Tumor or Neoplasm - an abnormal growth of tissue; tumors can be benign (not cancer) or malignant (cancer).
Cancer - a group of more than 100 diseases characterized by uncontrolled growth and spread of abnormal cells.
Carcinogen - any substance that causes cancer or helps cancer develop.
Risk factor - anything that increases a person's chance of getting a disease such as cancer.
Proximal Colon - the part of the colon comprised of the cecum, appendix, ascending colon, hepatic flexure, transverse colon, and splenic flexure.
Distal Colon - the part of the colon comprised of the descending colon, sigmoid colon, and all other parts of the large intestine, not otherwise specified.
Diagnosis - identifying a disease by its signs, symptoms, and laboratory findings; usually the earlier a diagnosis of cancer is made, the better the chance for cure.
Stage at diagnosis - describes how far cancer has spread by the time it is diagnosed:
in situ - a very early cancer found in only a few layers of cells and called non-invasive because it has not invaded nearby tissue; this stage has an excellent prognosis.
local - an invasive cancer confined entirely to the organ of origin, this stage has a better prognosis than the regional or distant stages.
regional - an invasive cancer that has extended beyond the limits of the organ of origin into surrounding organs or tissues and/or into regional lymph nodes
distant - an invasive cancer that has spread to parts of the body remote from the primary tumor either by direct extension or by metastasis.
Metastasis - the spread of cancer cells to distant areas of the body through the lymph system or the bloodstream.
Primary Site - the site in the body where the cancer began; usually cancer is named after the
organ in which it started, e.g. prostate cancer. It is possible to have more than one primary
cancer or multiple primaries at the same site.
Epidemiology - the study of the patterns of the occurrence of disease in human populations and the factors that influence these patterns.
Incidence - the number of newly diagnosed cases of a disease occurring in a specific population during a specific time period.
Incidence rate (or crude incidence rate) - the number of newly diagnosed cases of a disease in a specific population during a specific time period per "x" number of people; usually the time period is one year and "x" number of people is 100,000.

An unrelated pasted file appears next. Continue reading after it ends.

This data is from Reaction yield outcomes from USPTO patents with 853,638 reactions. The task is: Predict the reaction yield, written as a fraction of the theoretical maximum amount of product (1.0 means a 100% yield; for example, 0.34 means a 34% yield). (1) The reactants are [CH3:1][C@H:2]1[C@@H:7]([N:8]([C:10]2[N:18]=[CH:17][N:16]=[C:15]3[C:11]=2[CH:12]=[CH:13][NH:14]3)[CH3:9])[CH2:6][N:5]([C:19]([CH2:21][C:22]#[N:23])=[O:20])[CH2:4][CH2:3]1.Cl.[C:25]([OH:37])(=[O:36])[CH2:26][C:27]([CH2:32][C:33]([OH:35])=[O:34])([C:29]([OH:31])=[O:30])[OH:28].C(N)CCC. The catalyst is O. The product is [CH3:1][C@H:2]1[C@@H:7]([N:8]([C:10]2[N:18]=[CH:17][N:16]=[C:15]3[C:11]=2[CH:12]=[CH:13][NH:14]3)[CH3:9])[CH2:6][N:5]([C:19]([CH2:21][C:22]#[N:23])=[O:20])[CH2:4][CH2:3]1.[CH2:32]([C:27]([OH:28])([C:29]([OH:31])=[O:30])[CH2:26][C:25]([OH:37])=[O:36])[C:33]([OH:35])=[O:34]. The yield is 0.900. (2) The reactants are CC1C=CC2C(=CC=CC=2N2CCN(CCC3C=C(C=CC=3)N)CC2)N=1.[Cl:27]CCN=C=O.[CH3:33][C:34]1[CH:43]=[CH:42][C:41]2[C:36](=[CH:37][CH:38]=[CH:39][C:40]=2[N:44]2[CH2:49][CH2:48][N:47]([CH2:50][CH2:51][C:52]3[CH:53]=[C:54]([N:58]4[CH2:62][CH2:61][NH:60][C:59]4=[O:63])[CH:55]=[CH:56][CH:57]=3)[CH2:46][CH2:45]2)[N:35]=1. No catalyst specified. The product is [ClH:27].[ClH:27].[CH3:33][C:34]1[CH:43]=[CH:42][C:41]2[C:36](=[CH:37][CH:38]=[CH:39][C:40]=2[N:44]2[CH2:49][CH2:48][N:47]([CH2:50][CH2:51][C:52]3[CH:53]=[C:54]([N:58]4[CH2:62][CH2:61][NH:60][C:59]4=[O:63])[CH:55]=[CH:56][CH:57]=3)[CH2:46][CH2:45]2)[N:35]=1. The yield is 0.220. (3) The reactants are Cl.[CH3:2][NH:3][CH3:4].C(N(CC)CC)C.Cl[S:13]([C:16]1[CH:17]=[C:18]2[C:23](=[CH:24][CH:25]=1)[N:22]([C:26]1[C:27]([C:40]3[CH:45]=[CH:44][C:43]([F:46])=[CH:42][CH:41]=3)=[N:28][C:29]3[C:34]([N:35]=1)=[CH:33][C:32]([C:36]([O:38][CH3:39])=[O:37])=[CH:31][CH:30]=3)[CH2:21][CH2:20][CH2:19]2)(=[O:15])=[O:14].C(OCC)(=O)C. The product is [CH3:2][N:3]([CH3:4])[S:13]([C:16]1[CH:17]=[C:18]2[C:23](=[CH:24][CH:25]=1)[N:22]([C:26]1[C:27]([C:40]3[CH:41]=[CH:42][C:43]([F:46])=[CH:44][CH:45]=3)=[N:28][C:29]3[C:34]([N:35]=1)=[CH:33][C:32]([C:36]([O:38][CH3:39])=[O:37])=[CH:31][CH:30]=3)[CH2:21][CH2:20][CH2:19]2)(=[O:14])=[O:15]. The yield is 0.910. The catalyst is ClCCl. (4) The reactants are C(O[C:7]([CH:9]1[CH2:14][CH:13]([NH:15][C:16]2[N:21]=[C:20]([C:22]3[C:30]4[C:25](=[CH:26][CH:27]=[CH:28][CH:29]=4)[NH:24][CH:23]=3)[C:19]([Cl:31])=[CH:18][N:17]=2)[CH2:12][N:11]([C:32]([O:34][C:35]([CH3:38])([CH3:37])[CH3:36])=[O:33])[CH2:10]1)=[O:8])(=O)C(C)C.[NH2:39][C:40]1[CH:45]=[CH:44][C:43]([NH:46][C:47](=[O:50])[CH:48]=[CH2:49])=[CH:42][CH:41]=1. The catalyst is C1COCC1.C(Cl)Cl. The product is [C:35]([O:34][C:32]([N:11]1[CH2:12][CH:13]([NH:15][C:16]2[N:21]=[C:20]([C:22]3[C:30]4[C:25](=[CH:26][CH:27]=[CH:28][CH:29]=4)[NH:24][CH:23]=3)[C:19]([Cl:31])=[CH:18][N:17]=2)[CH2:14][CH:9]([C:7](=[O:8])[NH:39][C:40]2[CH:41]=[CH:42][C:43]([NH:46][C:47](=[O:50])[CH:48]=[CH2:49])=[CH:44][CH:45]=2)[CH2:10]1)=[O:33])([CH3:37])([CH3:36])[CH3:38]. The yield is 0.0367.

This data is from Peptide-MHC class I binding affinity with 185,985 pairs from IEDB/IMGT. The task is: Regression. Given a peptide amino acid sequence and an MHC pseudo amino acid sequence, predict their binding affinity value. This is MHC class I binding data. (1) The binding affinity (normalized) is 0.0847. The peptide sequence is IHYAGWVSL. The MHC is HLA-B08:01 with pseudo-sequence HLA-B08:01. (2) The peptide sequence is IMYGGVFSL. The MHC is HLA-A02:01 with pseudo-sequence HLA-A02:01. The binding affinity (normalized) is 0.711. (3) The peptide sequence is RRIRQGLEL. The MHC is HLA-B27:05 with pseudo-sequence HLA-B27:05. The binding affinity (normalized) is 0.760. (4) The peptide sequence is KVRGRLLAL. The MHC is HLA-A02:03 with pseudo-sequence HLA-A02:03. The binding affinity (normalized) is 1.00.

Age-specific incidence rate - the number of newly diagnosed cases of a disease in a specific age group in a specific population over a specific time period per "x" number of people in the specific age group; usually five-year age groups (0-4, 5-9, 10-14, etc.), usually the time period is one year and "x" number of people in the specific age group is 100,000.
Age standardization (or age-adjustment) - the statistical adjustment of crude rates for differences in age distributions in order to compare rates in different populations; there are two types of standardization, direct and indirect.
Age-adjusted incidence rate - a summary incidence rate that takes into account the age distribution of the population. This is routinely done so that comparisons can be made from year to year. Age-adjustment also enables comparisons among geographic areas. There are several methods to age-adjust; direct standardization is the method most commonly used. With this method the age-specific incidence rates of the population of interest (e.g. New Jersey) are applied to a standard population (e.g. 1970 U.S. standard population).
Mortality - the number of deaths due to a disease in a specific population over a specific time period.
Mortality rate, age-specific mortality rate, age-adjusted mortality rate - analogous to the incidence rate, age-specific incidence rate, and age-adjusted incidence rate, except deaths rather than newly diagnosed cases are the numerator.
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